Construction of the Free Energy Landscape of Peptide Aggregation from Molecular Dynamics Simulations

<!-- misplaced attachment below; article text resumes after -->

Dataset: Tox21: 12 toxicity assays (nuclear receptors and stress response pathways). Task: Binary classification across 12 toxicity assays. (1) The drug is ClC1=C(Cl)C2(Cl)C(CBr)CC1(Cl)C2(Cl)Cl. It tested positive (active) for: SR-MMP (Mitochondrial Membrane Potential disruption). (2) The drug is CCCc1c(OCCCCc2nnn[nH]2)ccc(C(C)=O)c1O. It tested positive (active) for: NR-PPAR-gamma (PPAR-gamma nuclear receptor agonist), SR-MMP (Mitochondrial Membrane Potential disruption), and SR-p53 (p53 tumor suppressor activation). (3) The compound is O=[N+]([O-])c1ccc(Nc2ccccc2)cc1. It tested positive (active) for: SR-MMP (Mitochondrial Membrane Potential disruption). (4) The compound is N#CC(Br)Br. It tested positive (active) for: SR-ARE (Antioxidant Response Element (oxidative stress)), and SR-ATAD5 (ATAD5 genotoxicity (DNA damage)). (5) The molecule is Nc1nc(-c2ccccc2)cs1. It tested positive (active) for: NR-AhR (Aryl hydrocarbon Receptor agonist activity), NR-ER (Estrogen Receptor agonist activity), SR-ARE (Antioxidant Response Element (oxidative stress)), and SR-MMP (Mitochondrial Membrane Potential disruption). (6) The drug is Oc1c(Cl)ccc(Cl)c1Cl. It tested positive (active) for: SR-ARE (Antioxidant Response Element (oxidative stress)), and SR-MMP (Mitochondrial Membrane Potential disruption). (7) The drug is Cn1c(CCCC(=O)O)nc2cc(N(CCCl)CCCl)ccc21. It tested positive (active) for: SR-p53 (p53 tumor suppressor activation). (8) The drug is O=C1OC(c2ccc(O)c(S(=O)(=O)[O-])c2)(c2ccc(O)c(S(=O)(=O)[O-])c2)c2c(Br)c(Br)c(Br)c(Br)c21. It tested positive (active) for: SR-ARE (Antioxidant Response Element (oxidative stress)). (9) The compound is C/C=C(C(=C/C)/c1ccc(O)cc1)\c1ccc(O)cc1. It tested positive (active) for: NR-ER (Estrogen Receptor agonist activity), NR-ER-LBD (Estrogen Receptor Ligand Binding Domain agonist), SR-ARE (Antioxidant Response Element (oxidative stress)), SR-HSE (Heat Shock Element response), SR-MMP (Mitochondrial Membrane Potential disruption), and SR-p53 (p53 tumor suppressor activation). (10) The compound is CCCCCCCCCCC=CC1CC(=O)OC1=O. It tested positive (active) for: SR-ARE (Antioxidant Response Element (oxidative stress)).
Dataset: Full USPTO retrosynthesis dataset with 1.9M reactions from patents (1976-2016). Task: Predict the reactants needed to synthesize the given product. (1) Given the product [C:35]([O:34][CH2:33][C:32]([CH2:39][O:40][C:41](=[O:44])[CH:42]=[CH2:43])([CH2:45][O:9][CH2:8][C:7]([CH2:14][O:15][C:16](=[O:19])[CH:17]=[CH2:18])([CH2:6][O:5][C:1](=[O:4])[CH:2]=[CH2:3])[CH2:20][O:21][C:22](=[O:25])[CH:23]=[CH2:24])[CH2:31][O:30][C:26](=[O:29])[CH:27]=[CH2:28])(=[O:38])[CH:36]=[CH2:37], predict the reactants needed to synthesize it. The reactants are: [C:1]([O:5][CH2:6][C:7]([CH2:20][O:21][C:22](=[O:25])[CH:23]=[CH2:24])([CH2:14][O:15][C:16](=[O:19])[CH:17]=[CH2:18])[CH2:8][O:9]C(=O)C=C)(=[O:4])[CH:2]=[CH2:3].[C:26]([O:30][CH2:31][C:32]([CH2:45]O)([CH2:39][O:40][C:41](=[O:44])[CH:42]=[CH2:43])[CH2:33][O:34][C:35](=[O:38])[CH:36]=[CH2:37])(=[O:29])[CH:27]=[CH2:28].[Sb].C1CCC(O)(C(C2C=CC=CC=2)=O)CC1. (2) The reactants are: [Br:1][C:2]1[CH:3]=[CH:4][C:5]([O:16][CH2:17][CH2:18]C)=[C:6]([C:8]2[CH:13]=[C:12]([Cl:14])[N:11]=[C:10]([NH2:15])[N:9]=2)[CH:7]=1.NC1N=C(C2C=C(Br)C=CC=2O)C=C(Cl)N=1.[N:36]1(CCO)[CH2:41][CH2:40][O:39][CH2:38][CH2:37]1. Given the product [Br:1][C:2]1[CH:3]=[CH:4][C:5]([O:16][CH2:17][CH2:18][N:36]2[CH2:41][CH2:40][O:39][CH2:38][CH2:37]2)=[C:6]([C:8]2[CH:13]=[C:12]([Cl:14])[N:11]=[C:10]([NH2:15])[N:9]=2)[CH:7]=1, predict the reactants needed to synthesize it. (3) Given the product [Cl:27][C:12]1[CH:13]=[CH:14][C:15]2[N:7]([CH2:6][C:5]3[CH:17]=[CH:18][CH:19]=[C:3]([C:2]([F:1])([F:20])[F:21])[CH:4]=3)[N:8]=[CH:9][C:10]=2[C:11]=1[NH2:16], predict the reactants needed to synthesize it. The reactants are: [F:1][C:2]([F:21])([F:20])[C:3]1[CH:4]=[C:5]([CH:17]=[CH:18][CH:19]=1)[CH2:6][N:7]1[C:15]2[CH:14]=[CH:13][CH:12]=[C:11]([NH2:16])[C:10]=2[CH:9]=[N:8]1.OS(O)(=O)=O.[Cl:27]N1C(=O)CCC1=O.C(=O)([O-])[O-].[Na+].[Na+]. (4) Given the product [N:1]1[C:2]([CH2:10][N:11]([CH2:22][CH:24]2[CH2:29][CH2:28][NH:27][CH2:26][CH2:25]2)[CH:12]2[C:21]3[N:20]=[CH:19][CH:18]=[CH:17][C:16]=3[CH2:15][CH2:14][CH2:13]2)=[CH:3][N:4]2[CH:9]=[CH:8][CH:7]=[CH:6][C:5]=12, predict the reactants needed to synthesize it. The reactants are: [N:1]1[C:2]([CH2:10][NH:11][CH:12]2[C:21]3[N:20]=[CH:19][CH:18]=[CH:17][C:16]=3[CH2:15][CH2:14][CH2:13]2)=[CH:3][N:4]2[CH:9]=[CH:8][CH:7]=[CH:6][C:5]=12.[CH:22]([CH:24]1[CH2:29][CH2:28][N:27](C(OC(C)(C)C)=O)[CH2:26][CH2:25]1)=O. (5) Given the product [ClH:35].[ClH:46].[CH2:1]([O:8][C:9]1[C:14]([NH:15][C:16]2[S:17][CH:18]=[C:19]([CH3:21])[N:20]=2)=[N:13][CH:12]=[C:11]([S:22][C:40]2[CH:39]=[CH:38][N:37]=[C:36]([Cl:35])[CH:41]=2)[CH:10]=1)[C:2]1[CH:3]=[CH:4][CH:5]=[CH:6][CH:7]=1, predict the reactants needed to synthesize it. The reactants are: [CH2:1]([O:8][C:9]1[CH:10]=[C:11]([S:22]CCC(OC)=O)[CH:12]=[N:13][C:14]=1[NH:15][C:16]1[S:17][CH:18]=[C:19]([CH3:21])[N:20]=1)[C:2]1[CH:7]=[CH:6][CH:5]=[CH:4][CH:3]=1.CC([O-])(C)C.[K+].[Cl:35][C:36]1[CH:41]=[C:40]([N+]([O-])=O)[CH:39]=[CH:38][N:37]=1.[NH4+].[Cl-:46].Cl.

To describe the structure and dynamics of oligomers during peptide aggregation, a method is proposed that considers both the intramolecular and intermolecular structures of the multimolecule system and correctly accounts for its degeneracy. The approach is based on the “by-parts” strategy, which partitions a complex molecular system into parts, determines the metastable conformational states of each part, and describes the overall conformational state of the system in terms of a product basis of the states of the parts. Starting from a molecular dynamics simulation of <i>n</i> molecules, the method consists of three steps: (i) characterization of the <i>intramolecular</i> structure, that is, of the conformational states of a single molecule in the presence of the other molecules (e.g., β-strand or random coil); (ii) characterization of the <i>intermolecular</i> structure through the identification of all occurring aggregate states of the peptides (dimers, trimers, etc.); and (iii) construction of the <i>overall</i> conformational states of the system in terms of a product basis of the <i>n</i> “single-molecule” states and the aggregate states. Considering the Alzheimer β-amyloid peptide fragment Aβ<sub>16–22</sub> as a first application, about 700 overall conformational states of the trimer (Aβ<sub>16–22</sub>)<sub>3</sub> were constructed from all-atom molecular dynamics simulation in explicit water. Based on these states, a transition network reflecting the free energy landscape of the aggregation process can be constructed that facilitates the identification of the aggregation pathways.